Fundamentally Speaking

Lower US Corn Yield Likely

Joel Karlin
By  Joel Karlin , DTN Contributing Analyst
Chart by Joel Karlin, DTN Contributing Analyst

December corn has oscillated between $5.60 and $6.60 really since the end of June in part linked to ideas that the final 2022 corn yield will not stray that far from the August USDA estimate of 175.4 bushels per acre (bpa) but the latest crop condition report and results from the first day of the Pro-Farmer tour are casting doubt on that assumption.

Meanwhile despite lower soybean ratings this week, they are still ahead of year ago levels when national yield turned out to be 51.5 bpa, the second highest ever and perhaps lends credence to this year's USDA estimate of 51.9 bpa which would tie 2015 as the highest ever.

We have noted for a while better chance of bean yields to hold in than corn as weather the rest of this month into September very important.

This graphic is a scatterplot of week 33 or about the third week of August USDA crop conditions for the U.S. corn and soybean crops using data from 2000 to 2021 based on our usual ratings system where we weight the crop based on the percent in each category and assign that category a factor of 2 for very poor, 4 for poor, 6 for fair, 8 for good, and 10 for excellent and then sum the results.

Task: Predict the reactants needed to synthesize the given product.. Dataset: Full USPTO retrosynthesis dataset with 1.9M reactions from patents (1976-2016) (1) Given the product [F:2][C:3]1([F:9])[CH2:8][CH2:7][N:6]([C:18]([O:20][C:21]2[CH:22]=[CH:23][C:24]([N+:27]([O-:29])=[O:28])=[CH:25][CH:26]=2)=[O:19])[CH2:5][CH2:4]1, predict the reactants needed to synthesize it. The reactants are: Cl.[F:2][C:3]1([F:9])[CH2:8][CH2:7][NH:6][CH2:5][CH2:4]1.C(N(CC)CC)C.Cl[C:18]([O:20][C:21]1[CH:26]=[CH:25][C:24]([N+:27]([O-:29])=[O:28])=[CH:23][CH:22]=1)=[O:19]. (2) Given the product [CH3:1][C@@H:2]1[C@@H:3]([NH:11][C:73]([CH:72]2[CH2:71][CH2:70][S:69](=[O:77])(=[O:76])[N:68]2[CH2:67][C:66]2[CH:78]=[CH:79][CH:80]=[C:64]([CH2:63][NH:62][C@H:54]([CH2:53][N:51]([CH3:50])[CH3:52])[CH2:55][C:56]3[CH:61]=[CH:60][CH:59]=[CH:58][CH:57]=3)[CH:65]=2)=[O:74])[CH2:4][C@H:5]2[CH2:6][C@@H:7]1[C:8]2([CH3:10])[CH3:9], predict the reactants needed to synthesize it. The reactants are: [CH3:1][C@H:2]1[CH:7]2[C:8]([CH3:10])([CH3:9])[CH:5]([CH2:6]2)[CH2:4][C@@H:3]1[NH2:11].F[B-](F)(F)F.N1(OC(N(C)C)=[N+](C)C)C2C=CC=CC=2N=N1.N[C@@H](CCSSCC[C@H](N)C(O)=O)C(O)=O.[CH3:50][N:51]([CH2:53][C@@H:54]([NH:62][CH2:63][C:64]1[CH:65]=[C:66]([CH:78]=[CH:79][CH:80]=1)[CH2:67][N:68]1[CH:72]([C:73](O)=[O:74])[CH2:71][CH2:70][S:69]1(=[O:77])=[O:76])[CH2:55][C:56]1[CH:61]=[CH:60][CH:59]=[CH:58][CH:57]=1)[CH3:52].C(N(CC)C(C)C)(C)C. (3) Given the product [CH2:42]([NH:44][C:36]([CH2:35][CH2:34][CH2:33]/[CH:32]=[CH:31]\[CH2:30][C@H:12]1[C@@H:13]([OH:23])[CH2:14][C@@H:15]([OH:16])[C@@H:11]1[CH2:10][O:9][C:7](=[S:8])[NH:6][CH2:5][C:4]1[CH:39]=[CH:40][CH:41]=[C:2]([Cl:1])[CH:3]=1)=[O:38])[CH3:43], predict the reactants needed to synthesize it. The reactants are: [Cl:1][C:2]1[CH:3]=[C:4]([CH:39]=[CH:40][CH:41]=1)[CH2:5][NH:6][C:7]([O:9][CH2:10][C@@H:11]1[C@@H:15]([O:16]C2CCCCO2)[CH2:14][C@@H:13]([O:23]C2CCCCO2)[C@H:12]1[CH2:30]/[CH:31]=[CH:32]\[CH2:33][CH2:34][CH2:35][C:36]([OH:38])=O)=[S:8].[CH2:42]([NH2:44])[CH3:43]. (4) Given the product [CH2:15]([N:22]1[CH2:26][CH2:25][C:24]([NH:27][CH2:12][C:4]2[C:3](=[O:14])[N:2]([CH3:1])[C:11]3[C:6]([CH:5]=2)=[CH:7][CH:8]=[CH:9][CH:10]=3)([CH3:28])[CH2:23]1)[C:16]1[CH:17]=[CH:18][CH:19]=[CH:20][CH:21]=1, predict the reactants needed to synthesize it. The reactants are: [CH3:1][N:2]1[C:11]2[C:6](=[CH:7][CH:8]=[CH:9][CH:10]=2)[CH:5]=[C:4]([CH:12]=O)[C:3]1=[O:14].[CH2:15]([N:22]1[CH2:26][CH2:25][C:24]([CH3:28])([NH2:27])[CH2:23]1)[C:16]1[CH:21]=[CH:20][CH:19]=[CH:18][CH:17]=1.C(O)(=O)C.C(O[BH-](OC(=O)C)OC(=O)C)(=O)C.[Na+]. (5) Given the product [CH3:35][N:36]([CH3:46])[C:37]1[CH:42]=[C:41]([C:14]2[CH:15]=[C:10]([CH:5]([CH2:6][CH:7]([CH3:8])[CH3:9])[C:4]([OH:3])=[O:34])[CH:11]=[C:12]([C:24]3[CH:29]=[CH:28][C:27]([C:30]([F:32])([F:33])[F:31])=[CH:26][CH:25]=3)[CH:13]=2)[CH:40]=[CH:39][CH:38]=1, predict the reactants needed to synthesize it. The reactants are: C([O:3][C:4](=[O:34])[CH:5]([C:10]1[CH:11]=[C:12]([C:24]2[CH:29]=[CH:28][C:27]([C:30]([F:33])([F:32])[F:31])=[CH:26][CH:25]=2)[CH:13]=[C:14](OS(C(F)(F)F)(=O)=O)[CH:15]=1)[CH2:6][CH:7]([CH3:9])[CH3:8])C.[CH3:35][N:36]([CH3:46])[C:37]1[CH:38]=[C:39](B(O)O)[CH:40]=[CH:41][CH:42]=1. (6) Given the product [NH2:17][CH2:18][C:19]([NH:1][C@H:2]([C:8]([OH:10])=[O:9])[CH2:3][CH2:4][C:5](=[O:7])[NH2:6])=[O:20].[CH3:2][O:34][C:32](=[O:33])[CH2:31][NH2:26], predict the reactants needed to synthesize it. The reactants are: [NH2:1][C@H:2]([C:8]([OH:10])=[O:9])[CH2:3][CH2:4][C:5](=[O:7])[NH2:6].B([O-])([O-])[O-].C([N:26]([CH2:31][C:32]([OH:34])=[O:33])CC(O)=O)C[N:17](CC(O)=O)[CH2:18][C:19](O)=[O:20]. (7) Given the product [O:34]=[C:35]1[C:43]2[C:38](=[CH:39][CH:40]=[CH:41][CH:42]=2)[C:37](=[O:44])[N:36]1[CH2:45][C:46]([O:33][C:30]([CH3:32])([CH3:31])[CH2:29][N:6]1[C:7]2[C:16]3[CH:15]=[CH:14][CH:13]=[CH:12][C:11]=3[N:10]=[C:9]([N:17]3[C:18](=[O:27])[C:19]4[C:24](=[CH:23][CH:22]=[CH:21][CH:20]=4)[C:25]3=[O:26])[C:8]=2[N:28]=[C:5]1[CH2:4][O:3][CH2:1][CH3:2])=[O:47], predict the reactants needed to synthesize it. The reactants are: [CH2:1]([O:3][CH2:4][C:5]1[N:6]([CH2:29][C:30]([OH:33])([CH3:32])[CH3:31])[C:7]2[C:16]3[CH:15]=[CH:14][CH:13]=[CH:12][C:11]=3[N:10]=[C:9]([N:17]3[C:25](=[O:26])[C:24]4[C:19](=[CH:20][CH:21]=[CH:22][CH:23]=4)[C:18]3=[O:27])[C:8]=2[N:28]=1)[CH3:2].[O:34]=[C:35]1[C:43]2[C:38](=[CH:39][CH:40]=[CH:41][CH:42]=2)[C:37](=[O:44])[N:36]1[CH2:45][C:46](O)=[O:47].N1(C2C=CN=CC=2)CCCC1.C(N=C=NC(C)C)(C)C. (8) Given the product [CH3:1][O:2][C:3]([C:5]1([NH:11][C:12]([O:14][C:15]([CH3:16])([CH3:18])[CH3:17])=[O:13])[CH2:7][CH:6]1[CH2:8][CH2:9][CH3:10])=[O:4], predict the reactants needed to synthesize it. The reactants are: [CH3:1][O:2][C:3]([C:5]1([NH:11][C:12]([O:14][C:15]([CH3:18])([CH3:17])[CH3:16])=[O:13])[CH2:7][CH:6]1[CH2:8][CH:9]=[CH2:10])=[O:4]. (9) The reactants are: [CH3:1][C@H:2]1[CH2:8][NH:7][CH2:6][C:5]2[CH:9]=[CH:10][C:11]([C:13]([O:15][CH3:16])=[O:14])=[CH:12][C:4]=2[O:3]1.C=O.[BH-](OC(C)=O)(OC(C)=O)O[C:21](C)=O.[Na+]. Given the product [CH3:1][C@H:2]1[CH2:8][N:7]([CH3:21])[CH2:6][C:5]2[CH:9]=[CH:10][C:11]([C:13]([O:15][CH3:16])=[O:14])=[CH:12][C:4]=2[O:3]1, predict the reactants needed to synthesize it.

These are plotted vs. the percent that the final corn and soybean yield deviated from the 20-year trend with the blue triangles soybean data and the red circles corn data.

This year's week 33 corn rating of 684 is the lowest since 2012 and the fourth lowest of the past 30 years and using the formula that explains about 68% of the variability in corn yields based on week 33 ratings would project to a yield 4.2% below this year's 20-year trend of 176.7 bpa or 169.2 bpa.

As for soybeans, this year's week 33 rating of 700 is above the year ago 692 though still the third lowest since 2012.

The r squared figure for soybeans quite a bit lower than corn at 37.3% as there is still quite a way to go for soybean development but plugging the 700 rating into the formula results in a yield 0.7% above this year's 20 year trend of 52.2 bpa or 52.5 bpa.

The USDA still has a number of crop reports to be released and of course actual field results will be the ultimate arbiter but as we head into the final days of August it appears that the USDA corn yield of 175.4 bpa will likely be revised down while pending finishing weather, the USDA soybean yield has a good chance to attain or even exceed August USDA estimate of 51.9 bpa.


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